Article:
Regulating emerging technologies is analogous to shooting a rapidly moving target – almost impossible. Technologies such as Biotechnology, Synthetic Biology and Artificial Intelligence evolve on an exponential curve. They introduce numerous novel complexities, both legal and ethical. In the field of biotechnology, Canada took a utilitarian approach that enabled a coherent and equal application of the law on such an evasive field. But is that enough of a lesson to apply to regulating all emerging technologies?
See my blog entry on Georgetown Law's Institute for Technology, Law and Policy blog: http://www.georgetowntech.org/blog/2017/5/1
The rising use of drones in general and by law enforcement agencies in particular understandably causes great discomfort. While surveillance and killer drones are robustly used by the military in foreign countries, enabling the NSA to surveil and attack terrorists by using a drone that is operated from thousands of miles away and flying over ten thousand feet in the air, the use of the same methods by the local Police Department in search for Marijuana fields seems less intuitively acceptable – and rightfully so. Luckily, for the most part, the drones used by local law enforcement officials cannot attack and do not possess the ability to surveil from such a significant distance and altitude. Rather, they use drones that are more similar to the ones used in movies or can be bought online for approximately $1000. So why do they still seem to pose a threat to our privacy? and how should Courts protect our privacy when their use is becoming more common?
The development and utilization of driverless cars are inevitable and closer to reality than ever. 11 states in the U.S. have already passed legislation related to driverless cars, a quick tour to California will enable you to see Waymo’s (Google’s driverless car project), being tested on public roads. Tech giants such as Google, Facebook, Uber, and Tesla consider it to be the future of the automobile industry. Elon Musk, the CEO of Tesla recently boldly predicted that within 10 years, all new cars will be self-driven. Whether accurate, it is safe to say that with that kind of “gun power” and investment, we will be passengers sitting in a driver(less) seat sooner rather than later. And yet, challenging issues relating to ethics, regulation, and policy remain to be answered before making these artificial chuffers an integral part of our lives.
In the 1998 movie “the Truman Show”, Truman was born into a world created just for him. Guided by the director of the show, different actors manipulated Truman into friendships, love and life as the director saw fit. Every step Truman took was recorded, every conversation was scripted and live streamed, he had no privacy, no real interaction, he lived in an artificial world operated by humans. The Truman show was a movie about an imaginary reality show, or maybe it was a small piece of fiction that became reality?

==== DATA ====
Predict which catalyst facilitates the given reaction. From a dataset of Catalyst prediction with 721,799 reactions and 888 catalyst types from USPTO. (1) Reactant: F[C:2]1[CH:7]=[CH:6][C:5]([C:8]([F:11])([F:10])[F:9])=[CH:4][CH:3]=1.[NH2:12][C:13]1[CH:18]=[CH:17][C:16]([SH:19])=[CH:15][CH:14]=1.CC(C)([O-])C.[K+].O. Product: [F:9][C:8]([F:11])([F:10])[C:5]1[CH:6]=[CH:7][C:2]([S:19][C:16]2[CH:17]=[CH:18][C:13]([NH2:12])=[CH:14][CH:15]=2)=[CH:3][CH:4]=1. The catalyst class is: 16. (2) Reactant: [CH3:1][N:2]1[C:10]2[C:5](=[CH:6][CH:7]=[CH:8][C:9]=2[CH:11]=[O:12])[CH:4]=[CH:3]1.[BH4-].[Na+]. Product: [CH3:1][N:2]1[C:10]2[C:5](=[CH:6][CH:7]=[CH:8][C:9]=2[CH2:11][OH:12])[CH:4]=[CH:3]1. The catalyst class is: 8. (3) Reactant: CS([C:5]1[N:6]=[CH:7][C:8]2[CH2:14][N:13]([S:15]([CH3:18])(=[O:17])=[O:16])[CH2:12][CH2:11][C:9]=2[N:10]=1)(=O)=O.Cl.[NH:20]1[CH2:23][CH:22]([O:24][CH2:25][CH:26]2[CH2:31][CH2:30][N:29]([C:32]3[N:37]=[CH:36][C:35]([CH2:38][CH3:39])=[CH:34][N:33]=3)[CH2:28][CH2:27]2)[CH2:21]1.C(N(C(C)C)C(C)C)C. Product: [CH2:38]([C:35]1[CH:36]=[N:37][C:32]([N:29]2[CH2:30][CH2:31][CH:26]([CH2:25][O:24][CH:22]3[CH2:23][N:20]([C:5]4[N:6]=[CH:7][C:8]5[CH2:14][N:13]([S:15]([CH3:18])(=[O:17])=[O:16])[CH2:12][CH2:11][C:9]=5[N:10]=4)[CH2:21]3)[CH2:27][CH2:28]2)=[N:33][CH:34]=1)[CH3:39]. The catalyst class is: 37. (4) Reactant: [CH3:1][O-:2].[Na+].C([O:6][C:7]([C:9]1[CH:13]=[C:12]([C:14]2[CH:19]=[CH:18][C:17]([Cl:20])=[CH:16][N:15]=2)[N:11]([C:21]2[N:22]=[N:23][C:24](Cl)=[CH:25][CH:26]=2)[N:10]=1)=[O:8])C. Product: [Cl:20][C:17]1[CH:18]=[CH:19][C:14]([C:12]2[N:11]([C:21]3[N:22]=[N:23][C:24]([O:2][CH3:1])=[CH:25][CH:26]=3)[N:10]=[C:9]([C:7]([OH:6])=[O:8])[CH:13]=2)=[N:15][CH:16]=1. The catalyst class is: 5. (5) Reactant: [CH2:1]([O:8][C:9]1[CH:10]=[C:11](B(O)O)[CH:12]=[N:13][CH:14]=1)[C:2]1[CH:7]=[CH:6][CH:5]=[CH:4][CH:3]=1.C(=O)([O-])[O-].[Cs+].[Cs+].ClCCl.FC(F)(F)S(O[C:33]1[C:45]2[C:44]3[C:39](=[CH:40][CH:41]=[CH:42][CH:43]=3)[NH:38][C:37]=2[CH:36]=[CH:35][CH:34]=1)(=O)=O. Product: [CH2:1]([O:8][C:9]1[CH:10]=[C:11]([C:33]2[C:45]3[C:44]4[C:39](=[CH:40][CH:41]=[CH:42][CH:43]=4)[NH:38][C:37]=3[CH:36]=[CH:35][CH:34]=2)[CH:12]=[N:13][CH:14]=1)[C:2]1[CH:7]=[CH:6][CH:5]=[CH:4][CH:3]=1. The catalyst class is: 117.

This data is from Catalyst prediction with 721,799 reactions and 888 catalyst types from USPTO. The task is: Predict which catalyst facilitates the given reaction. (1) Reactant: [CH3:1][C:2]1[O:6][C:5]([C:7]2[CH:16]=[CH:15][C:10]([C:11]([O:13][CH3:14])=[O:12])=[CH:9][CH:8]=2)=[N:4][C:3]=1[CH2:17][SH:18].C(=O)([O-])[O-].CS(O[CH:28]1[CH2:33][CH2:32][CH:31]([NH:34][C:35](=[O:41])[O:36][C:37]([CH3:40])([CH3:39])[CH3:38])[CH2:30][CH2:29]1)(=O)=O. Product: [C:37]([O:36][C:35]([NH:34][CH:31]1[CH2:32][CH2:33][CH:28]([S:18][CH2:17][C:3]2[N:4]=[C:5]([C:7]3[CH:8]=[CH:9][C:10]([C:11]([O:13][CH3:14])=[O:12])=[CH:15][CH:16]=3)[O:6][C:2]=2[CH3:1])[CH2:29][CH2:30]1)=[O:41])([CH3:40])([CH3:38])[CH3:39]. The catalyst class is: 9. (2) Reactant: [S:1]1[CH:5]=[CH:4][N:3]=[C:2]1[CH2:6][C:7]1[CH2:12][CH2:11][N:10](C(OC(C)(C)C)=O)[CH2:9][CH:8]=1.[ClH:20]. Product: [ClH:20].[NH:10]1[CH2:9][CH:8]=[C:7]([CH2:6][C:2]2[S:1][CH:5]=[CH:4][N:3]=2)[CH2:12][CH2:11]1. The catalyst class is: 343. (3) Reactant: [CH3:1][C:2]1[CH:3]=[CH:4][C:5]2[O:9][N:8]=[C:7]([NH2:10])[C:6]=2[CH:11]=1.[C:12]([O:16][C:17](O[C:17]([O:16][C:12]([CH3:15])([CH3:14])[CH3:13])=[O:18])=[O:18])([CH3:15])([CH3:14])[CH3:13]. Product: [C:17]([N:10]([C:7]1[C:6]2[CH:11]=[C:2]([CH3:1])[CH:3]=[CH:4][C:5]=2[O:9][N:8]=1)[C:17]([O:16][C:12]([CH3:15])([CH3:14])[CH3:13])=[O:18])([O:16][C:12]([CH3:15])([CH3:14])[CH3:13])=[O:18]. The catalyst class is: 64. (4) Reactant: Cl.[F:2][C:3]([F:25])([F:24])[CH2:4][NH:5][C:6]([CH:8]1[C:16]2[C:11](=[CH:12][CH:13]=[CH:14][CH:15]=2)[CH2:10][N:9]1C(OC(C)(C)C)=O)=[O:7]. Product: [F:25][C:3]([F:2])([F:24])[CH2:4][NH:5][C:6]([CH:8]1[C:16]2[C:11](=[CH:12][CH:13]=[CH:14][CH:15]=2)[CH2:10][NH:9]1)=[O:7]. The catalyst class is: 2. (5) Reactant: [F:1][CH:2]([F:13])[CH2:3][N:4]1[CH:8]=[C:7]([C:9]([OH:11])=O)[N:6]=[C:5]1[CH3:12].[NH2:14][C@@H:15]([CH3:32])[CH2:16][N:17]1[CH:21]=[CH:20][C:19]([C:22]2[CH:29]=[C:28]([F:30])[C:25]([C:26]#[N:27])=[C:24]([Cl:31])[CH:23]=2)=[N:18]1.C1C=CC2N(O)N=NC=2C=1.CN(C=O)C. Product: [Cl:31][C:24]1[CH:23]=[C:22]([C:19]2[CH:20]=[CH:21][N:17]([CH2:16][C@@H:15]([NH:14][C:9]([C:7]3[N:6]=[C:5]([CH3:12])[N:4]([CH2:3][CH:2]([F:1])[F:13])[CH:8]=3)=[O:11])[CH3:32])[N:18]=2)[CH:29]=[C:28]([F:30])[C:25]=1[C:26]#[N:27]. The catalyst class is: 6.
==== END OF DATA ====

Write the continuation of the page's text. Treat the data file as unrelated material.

New technologies enable cybercriminals to upload and download child pornography, deal drugs and exchange illegal goods using virtual currency (such as bitcoin) without disclosing their location (imagine an encrypted Amazon for illegal drugs). Law enforcement agencies’ attempts to gather evidence over the internet and protect the public from new crimes often collide with the public’s rights, namely privacy. The legal frameworks assigned to strike this balance, such as the 4th amendment, are outdated and the judges applying them are reluctant to learn new tricks.
Sophisticated algorithms taking over simple, as well as complex, human activities are becoming increasingly common in all aspects of life. An algorithm does not get tired, distracted, bored or sick, it has better memory and almost unlimited resources to compile information. Scientists, programmers, and entrepreneurs recognized the potential of the exponential technological advancement in making … Continue reading UNVEILING THE ALGORITHM – BIAS AND PREJUDICE IN GUISE OF TECHNOLOGICAL EFFICIENCY AND FAIRNESS
The exponential advances in technology, globalization and the public’s dependence on digital media, all attribute to the proliferation of private and public information in cyberspace, diminishing the de facto privacy of people.